Tuesday, November 22, 2011
It was a small house on a big lot. There was nothing fancy, nothing grand about this place.
The gardens were not formal. They were wild and over grown and endless amounts of work. I could see digging was a nightmare, that heavy black gumbo, hard as rock, only a crazy person would dream what was once a cotton field, could be anything else.
Just down the drive on it's dead end street were relatives and neighbors who were always in and out.
Roses were grown, pets buried, fights started and ended. Tragedies and triumphes were always shared.
Flying barefoot out the front door, down the brick walk and into the park to explore was the most one could do.
Nature was the only thing that entertained. The big sky was your dream maker and the hot humid land always kept you in your place.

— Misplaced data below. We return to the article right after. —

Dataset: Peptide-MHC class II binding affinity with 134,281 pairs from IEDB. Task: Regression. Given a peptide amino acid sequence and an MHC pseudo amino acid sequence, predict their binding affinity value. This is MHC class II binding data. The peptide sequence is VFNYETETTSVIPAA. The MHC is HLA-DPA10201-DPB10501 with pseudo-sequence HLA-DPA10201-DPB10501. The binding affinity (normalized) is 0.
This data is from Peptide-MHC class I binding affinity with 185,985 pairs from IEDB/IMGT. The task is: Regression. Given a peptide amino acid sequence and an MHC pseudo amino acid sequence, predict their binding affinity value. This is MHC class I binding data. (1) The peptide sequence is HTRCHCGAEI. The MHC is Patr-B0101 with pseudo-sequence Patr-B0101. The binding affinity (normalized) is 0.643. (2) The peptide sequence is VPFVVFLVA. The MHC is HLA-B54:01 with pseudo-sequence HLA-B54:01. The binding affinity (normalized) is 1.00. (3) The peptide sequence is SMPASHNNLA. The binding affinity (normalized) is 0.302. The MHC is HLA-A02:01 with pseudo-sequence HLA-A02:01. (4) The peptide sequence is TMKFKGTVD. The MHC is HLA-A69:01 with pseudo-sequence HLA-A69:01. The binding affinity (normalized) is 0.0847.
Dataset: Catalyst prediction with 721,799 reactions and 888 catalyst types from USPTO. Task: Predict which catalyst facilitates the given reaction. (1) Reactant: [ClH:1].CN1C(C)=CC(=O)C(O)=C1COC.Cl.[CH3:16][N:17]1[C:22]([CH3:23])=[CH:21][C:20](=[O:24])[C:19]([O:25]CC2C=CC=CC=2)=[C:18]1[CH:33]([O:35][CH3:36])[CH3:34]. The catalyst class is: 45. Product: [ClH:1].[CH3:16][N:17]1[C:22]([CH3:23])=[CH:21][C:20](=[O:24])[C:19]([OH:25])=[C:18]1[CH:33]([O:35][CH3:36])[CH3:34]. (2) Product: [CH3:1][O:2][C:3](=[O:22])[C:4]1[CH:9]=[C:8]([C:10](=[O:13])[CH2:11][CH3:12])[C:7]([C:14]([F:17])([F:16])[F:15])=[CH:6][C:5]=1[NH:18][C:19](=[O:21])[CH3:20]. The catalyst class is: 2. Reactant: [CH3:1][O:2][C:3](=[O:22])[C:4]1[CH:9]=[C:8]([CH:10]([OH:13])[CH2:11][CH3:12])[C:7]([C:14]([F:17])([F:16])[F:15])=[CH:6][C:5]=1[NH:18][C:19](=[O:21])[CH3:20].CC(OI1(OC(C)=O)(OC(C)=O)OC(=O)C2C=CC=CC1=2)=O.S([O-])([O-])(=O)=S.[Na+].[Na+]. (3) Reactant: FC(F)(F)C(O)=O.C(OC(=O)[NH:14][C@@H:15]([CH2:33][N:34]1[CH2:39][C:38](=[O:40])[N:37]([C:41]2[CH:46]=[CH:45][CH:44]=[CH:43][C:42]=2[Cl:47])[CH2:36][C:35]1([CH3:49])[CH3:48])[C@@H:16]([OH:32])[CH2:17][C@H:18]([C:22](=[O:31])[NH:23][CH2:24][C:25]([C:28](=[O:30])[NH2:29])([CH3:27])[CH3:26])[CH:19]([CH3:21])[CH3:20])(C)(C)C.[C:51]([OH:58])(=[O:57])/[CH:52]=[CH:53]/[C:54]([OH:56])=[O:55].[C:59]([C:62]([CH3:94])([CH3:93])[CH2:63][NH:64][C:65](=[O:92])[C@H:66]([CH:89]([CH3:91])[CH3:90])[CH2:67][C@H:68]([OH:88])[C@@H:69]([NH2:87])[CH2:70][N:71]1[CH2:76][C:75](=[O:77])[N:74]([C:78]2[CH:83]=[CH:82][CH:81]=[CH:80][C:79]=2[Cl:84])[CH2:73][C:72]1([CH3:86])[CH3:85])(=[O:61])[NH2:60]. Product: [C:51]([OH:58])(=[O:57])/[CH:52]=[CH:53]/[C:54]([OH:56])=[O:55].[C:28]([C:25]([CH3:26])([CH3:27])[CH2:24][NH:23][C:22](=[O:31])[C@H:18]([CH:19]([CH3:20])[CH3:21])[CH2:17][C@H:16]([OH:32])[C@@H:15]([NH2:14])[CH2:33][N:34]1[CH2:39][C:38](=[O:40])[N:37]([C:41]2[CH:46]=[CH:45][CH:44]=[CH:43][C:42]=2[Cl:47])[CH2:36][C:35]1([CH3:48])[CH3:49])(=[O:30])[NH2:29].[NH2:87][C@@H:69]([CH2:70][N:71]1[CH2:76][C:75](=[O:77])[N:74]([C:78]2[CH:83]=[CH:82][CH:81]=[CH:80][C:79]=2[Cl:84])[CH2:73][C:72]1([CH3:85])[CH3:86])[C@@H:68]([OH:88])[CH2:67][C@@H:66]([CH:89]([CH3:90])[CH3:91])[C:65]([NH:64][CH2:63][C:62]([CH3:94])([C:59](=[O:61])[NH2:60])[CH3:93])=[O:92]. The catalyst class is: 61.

So it's been five years since this house was sold, all the contents of sixty years divided and sorted. The previous occupant's resettled and doing fine, realist that they are. Things change and one must let go, became the verse.
I had a dream last night and in it, I heard the verse, like a echo. One must, one must let go.. So I too, am a realist. I know the gardens are gone, the house disfigured, and a new modern family has settled in. I only hope that the new family can give thanks, for living, loving, being raised, and dreaming in that little house on the big lot full of memories.
Happy Thanksgiving everyone!
Wednesday, November 2, 2011
If you will, open your mind and take a look at these objects. These are just a few of the eighty pieces I purchased on this last buying trip. The focus of this collection are functional objects, American made, before technology. For me, each piece reads as a sculpture, modern and simple. I have fallen in love with the design and the engineering skills it took to make these. Some are factory made and some are made purely by hand, all of them, in my eyes, are a lost art by the people who created them.